TrustedReviews Reviews Editor Alastair Stevenson is still very upset about the day he found a Sega Saturn under the Christmas tree. Here he recounts his traumatic experience.
I’ve experienced many traumas during my 30-year tenure in this world.
The death of Optimus Prime during the 1980s Transformers movie, which made me realise my own mortality.
Bret “The Hitman” Hart’s loss to Shawn Michaels, which taught me never to trust ‘The Man’.
The time Betsy Smith pantsed me in front of my class in 1992, which taught me I wasn’t as big of a man as I thought I was, quite literally.
The forced feeding broccoli incident of ’93. Having to watch Michael Bay squat and release over pretty much every franchise I loved as a wee-one. When…you get the idea.
The. List. Goes. On.
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The dream for many a ’90s kid
However, none of these traumas come close to matching the most difficult experience of my life; the day my parents bought me a Sega Saturn instead of a PlayStation for Christmas.
For today’s kids, this may not sound like a big deal. After all, both consoles were pretty old, and the tech at the time was pretty low-key – to this day I can’t tell if it was the piddly 32-bit processing power, or the God-awful cathode ray tube (CRT) TV I had that made things so damned pixelated – but at the time, it was the battle of the decade.
Since I first laid eyes on Sony’s tiny grey temptress, I knew where my allegiances lay. I mean, who in their right mind would pick Sega’s spiky hedgehog over the alluring, hotpants-clad Lara Croft?
For months, I dropped subtle and unsubtle hints to the adult overlords about my need for a PlayStation, until finally an accord was struck: I would get my PlayStation if I managed to get a B in Maths.
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From then, I toiled, resisting the urge to doodle instead of count, refraining from engaging in spitball wars, despite constant provocation from the cootie brigade across the classroom.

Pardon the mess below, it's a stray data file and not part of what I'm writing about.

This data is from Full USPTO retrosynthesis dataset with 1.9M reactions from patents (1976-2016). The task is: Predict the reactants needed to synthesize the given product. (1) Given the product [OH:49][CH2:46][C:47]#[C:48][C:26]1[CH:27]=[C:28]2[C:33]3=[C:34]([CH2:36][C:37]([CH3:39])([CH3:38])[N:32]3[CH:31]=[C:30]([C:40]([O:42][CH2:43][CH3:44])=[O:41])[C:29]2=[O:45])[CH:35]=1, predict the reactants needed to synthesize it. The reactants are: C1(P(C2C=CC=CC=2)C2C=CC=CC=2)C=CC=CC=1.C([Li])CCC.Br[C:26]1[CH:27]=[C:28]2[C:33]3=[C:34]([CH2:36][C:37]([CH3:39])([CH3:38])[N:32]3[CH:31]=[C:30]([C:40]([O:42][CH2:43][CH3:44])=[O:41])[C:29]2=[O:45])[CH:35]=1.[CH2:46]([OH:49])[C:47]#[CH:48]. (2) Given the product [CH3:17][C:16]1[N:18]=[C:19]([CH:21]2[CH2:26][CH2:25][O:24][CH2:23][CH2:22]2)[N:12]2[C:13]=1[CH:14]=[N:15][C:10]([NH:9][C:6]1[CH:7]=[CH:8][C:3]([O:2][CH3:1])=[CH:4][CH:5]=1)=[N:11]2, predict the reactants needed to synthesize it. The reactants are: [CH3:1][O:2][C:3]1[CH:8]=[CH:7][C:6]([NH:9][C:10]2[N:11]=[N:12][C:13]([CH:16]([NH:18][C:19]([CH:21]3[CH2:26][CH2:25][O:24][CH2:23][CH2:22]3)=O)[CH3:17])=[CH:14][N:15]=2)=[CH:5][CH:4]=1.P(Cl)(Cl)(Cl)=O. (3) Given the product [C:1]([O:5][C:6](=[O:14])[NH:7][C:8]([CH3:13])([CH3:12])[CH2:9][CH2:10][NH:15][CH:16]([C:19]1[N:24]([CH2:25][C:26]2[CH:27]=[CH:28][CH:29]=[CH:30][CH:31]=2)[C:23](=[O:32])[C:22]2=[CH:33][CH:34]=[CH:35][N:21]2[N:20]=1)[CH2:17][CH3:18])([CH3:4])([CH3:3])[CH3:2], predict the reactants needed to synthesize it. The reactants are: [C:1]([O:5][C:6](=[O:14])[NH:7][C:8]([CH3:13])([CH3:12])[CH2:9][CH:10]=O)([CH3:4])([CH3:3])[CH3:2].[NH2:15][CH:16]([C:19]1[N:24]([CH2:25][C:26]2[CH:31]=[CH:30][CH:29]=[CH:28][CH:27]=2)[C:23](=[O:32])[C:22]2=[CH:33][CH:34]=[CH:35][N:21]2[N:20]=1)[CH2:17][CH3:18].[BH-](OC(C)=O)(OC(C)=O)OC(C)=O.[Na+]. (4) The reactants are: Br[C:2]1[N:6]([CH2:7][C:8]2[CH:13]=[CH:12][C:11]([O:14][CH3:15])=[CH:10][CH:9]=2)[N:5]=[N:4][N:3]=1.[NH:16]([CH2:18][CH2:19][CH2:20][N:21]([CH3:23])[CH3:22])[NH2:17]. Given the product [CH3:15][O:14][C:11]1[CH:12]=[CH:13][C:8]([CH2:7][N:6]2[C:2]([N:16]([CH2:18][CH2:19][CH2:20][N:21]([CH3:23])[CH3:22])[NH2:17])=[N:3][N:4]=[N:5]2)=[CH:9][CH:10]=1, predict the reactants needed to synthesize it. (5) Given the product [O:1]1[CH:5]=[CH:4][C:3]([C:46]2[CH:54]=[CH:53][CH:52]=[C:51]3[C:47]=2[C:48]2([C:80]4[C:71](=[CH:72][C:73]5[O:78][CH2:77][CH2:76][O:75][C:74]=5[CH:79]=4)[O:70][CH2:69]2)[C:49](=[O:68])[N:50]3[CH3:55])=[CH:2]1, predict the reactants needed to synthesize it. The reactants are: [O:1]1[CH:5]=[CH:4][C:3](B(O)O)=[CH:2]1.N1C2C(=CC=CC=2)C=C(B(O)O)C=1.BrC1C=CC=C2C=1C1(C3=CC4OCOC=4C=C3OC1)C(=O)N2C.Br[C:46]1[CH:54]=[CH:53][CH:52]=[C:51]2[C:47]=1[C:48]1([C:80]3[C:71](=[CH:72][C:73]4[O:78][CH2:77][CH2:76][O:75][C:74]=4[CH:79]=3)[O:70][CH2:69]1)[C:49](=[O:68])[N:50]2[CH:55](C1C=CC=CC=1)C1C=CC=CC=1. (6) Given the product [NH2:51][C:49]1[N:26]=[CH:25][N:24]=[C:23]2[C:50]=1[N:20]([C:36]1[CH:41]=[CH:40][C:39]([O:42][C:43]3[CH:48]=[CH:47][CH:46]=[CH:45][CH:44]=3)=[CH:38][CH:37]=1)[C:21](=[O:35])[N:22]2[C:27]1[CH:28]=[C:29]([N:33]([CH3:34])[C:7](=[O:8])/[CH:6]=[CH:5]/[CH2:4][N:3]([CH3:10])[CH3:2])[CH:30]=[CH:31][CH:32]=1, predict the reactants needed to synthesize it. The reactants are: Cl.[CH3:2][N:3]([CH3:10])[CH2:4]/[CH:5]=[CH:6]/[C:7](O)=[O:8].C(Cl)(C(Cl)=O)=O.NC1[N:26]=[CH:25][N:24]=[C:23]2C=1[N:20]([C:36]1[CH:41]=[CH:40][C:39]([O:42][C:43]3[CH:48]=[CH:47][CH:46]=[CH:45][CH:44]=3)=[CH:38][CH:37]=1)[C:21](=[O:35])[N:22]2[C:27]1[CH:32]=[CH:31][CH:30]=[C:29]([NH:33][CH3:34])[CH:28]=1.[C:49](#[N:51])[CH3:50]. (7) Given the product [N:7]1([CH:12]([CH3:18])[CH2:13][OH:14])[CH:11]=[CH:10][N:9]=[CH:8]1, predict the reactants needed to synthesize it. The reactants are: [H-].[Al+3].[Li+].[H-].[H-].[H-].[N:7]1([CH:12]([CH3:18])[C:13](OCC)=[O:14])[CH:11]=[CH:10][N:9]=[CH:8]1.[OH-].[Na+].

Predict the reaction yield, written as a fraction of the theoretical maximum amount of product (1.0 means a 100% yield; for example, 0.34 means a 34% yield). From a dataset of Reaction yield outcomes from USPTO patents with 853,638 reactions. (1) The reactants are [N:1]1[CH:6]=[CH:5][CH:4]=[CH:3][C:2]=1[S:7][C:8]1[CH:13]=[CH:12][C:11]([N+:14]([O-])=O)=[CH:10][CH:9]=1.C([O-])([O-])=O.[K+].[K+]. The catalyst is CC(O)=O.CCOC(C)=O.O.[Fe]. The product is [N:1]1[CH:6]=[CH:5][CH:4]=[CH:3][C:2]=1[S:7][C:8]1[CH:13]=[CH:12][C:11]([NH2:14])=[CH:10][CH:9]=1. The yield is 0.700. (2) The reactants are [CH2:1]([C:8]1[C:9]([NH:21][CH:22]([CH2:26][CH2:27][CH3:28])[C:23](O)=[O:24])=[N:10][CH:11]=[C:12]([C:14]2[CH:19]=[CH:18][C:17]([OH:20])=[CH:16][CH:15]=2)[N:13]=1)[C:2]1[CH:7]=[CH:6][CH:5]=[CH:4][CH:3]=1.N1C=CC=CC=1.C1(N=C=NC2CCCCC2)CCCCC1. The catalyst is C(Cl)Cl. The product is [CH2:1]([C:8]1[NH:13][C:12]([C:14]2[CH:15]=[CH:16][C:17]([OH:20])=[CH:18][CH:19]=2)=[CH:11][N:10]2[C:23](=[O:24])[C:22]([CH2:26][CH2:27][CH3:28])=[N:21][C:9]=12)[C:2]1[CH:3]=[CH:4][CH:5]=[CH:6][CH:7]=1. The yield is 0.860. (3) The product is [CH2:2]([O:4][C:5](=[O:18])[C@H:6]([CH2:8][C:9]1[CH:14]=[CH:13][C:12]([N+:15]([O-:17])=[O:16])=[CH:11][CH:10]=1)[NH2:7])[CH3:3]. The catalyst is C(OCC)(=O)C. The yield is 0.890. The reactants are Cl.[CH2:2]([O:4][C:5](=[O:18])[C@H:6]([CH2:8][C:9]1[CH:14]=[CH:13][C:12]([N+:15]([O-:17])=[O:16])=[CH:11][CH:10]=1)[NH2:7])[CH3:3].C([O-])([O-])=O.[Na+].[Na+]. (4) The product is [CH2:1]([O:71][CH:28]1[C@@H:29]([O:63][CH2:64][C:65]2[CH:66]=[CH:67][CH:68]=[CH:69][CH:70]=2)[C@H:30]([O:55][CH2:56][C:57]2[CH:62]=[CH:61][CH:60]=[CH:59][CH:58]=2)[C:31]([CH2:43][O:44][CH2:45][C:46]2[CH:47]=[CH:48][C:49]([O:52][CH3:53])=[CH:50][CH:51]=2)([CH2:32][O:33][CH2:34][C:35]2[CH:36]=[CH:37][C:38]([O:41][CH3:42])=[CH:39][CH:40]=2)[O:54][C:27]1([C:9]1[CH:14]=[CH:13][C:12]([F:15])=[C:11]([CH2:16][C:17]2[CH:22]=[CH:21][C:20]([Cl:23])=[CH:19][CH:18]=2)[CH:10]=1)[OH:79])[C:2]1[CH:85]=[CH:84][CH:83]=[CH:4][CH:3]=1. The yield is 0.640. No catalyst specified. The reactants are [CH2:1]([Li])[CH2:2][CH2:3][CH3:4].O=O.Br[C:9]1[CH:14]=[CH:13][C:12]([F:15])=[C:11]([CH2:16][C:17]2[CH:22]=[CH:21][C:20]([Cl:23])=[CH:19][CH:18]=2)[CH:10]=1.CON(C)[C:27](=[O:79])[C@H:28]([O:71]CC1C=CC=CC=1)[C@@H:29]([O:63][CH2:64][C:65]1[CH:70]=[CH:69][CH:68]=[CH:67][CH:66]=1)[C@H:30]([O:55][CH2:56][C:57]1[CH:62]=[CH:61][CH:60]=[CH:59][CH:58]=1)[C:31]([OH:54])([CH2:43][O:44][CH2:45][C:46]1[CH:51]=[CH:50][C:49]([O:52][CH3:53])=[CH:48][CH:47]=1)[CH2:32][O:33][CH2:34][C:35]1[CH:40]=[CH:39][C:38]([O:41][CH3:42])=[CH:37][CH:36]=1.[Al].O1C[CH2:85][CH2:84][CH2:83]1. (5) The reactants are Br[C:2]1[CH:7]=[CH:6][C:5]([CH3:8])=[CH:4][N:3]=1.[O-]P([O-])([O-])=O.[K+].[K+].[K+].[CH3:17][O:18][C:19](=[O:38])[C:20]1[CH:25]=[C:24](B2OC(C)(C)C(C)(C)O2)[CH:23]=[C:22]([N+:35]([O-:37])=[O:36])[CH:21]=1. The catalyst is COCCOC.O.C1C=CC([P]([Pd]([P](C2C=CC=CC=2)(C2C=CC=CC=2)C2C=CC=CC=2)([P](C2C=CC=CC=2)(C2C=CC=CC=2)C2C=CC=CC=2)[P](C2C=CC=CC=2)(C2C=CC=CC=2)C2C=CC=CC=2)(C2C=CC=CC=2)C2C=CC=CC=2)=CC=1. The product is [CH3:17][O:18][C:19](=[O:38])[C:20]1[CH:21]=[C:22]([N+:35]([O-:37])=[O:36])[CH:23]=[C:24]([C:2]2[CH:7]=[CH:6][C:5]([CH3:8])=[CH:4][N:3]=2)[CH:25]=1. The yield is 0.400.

Finally, come the end of term, I was handed my Willy Wonka Golden Ticket: a report card with a B in Maths. Rushing home I remember my sense of triumph handing the card to my mother and her nod of agreement that I had honoured our deal.
My glee endured all the way to Christmas day, where at the crack of dawn I rushed down the stairs, unable to contain my excitement. Racing into the lounge, I remember my father’s smiling face as he handed me my main present. The box was the right size, and the smaller presents around it all looked the same shape as the PlayStation game boxes I’d fondled during many a trip to Woolworths… this had to be it.
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But tearing into the tinsel paper I found only betrayal. Instead of Tomb Raider, Rapid Reload, Ridge Racer and Wipeout I was left with Virtual Fighter, a game which, to this day, I don’t have a clue how to play.
Yes, they had bought me a Sega Saturn.
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Three shades of disappointment
Words will not do justice to the hissy fit that ensued, the sense of betrayal that remained for years to come. To this day, my Dad still flinches at the site of a NERF gun. So instead, I will leave you with a simple warning: parents of the world, your progeny are not virtuous mini-saints who will accept rational arguments like ‘it was cheaper’, ‘it was sold out’ or ‘we thought they were the same thing’.
During the holiday season children are vacuous, materialistic miniature Donald Trumps. Horrid creatures whose sense of entitlement knows no limits.
They are tiny terrors that won’t take no for an answer and will beat their chest, lie, scream and throw their toys out of the pram in every direction, including your nether regions, if their demands are not met. On occasion I’ve even seen them devolve and resort to gorilla tactics such as using weaponised bodily fluids.
Make no mistake: there is no victor or compromise to be had against these tinsel-clad terrorists, there is only placation.
To avoid World War III starting in your living room, learn from my torrid tale and remember; if your brat asks for a PlayStation, GET THEM A BLOODY PLAYSTATION!
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Let us know if your parents were similarly clueless and gave you a Saturn instead of PlayStation in the comments.